Zoom reports big 3Q gains, but slowing growth sinks stock

Technology

File-This April 18, 2019, file photo shows a Zoom ad, in New York. Zoom’s videoconferencing service remains a fixture in pandemic life, but its breakneck growth is showing signs of tapering off as investors debate whether the company will be able to build upon its recent success after a vaccine enables people to intermingle again. Zoom highlighted its head-spinning success story again Monday, Nov. 30, 2020, with the release of its quarterly results for the August to October period. (AP Photo/Mark Lennihan, File)

SAN RAMON, Calif. (AP) — Zoom’s videoconferencing service remains a fixture in pandemic life, but its breakneck growth is showing signs of tapering off as investors debate whether the company will be able to build upon its recent success after a vaccine enables people to intermingle again.

For now, Zoom is thriving as tens of millions of people who never heard of the service at the beginning of the year rely on its video meeting tools to connect with their co-workers, teachers, friends and family while efforts to fight contain the pandemic prevent them from going into offices, schools and most many other places. That dependence boosted Zoom’s fortunes, producing a pandemic-driven success story that was highlighted again Monday with the release of the company’s quarterly results for the August-October period.

Zoom’s revenue more than quadrupled from the same time last year to $777 million, yielding a profit of $198 million, up from just $2.2 million a year ago. Both those figures easily topped the estimates among analyst surveyed by FactSet Research, but Zoom’s stock still shed 5% in Monday ’s extended trading after the numbers came out.

One possible reason for the reaction is that number of companies anteing up for Zoom’s subscription version of its service isn’t rising as rapidly as during the pandemic’s early stages. Zoom ended its latest quarter with 433,700 customers with at least 10 employees, an increase of 63,500 customers from July. In each of the previous two quarters, Zoom had added more than 100,000 customers with at least 10 employees.

While that slowdown was considered an inevitable, the drop-off is nevertheless causing many investors to start considering the possibility that Zoom won’t be able to maintain the momentum it gained from this year’s stay-at-home orders after a substantial portion of the population is vaccinated against the novel coronavirus that has killed more than 1.4 million people worldwide.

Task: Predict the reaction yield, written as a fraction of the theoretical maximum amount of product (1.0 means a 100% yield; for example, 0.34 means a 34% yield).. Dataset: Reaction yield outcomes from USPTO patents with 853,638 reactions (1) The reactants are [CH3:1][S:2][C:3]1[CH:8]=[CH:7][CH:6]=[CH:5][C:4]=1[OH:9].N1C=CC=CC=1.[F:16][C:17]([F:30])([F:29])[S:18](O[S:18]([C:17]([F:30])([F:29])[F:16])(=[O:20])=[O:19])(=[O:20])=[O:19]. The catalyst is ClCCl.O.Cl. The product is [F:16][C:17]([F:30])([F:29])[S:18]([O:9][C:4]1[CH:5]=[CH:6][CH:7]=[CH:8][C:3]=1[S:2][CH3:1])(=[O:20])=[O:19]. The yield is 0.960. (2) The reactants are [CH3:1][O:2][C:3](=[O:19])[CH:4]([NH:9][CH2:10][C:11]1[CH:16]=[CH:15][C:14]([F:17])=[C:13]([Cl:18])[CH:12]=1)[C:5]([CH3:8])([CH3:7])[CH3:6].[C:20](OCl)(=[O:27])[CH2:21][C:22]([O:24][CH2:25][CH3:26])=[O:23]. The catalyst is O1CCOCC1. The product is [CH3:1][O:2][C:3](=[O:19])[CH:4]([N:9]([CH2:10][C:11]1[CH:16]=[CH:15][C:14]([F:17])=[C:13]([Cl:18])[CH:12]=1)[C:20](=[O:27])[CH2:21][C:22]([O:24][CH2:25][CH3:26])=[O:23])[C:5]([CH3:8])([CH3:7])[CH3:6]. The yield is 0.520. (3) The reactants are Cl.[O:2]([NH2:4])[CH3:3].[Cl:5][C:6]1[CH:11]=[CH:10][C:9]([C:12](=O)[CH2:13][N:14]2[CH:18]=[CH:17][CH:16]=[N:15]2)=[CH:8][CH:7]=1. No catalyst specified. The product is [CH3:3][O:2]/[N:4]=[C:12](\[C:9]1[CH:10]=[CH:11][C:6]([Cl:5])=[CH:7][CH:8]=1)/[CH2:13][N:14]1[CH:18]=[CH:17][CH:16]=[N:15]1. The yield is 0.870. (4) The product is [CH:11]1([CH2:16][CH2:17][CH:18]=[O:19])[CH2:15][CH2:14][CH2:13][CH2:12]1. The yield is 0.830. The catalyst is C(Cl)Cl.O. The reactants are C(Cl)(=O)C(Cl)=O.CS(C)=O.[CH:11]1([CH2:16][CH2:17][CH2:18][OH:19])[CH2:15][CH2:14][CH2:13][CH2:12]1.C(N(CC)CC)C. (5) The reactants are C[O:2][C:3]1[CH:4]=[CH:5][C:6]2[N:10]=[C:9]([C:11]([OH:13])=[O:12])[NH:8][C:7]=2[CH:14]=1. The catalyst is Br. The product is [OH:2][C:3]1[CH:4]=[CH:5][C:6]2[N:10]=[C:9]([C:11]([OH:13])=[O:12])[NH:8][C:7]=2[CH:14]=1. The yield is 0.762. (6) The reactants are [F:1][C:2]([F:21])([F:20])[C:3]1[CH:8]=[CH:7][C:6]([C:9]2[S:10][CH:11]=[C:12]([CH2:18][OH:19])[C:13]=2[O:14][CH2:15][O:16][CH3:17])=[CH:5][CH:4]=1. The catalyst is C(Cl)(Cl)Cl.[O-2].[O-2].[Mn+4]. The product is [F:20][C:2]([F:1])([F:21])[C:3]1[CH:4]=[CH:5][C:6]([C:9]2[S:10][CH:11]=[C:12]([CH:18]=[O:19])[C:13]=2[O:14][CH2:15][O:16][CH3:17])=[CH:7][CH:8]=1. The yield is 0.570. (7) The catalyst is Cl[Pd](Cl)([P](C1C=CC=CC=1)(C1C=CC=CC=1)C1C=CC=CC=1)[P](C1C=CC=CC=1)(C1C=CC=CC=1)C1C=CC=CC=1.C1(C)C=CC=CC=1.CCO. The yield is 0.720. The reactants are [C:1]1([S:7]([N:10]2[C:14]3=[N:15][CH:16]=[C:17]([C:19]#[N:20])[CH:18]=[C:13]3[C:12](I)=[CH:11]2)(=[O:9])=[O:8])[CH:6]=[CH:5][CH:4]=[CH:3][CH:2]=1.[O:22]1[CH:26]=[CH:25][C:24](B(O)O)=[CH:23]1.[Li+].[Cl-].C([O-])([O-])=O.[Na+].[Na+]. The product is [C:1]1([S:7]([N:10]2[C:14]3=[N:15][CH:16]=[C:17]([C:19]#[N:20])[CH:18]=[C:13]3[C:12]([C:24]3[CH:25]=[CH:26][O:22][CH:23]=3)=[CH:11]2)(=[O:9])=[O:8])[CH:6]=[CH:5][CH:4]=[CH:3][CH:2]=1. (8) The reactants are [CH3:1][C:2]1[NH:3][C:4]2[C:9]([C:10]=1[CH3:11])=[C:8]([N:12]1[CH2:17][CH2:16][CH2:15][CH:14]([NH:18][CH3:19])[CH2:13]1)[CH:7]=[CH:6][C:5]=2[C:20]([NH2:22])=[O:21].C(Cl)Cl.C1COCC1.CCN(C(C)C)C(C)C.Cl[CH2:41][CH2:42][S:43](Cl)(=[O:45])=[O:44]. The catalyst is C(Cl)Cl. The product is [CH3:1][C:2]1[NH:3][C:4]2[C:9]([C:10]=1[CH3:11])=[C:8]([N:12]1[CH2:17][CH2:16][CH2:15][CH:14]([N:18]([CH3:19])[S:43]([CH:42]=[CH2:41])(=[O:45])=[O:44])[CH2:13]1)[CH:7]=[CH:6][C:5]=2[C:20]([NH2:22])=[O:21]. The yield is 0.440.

As more investors have conclude Zoom has already reached its zenith, the company’s stock price has fallen more than 20% from its all-time high of $588.84 reached last month. Despite the decline, the shares are still more than six times higher than where they ended last year.

Those still betting on Zoom believe many subscribers who signed up for subscriptions to the videoconferencing service during the pandemic will continue to pay for it after the crisis is over as companies continue to limit the number of employees into their offices and cut back on business travel after learning how much can be accomplished in virtual meetings.

“The trends of remote work had started long before the pandemic and they have just been accelerated by this,” Kelly Steckelberg, Zoom’s chief financial officer, said Monday in an interview with The Associated Press. “Given the adoption and the way we have seen all segments, from small business owners to individuals all the way up to large organizations, embrace Zoom, we really expect that those remote working trends will continue even after there is a vaccine.”

In a reflection of the high hopes for Zoom, analysts polled by FactSet predict the company’s revenue next year will reach $3.1 billion. That would be a roughly 20% increase from revenue of nearly $2.6 billion that Zoom is projecting for this year. An effective vaccine also would probably widen Zoom’s profit margins because it is spending more money this year offering a free service to about 125,000 schools that are instructing students online instead of in classrooms.

But Nucleus Research analyst Trevor White thinks Zoom is more likely to become known as a “one-hit wonder” after the pandemic, partly because of competition from bigger companies such as Microsoft and Google that can also bundle together other business products with their videoconferencing services.

“Zoom’s spike in consumer demand has given it a competitive edge that cannot transition well into the reopened economy,” White predicted.

Copyright 2021 The Associated Press. All rights reserved. This material may not be published, broadcast, rewritten or redistributed.

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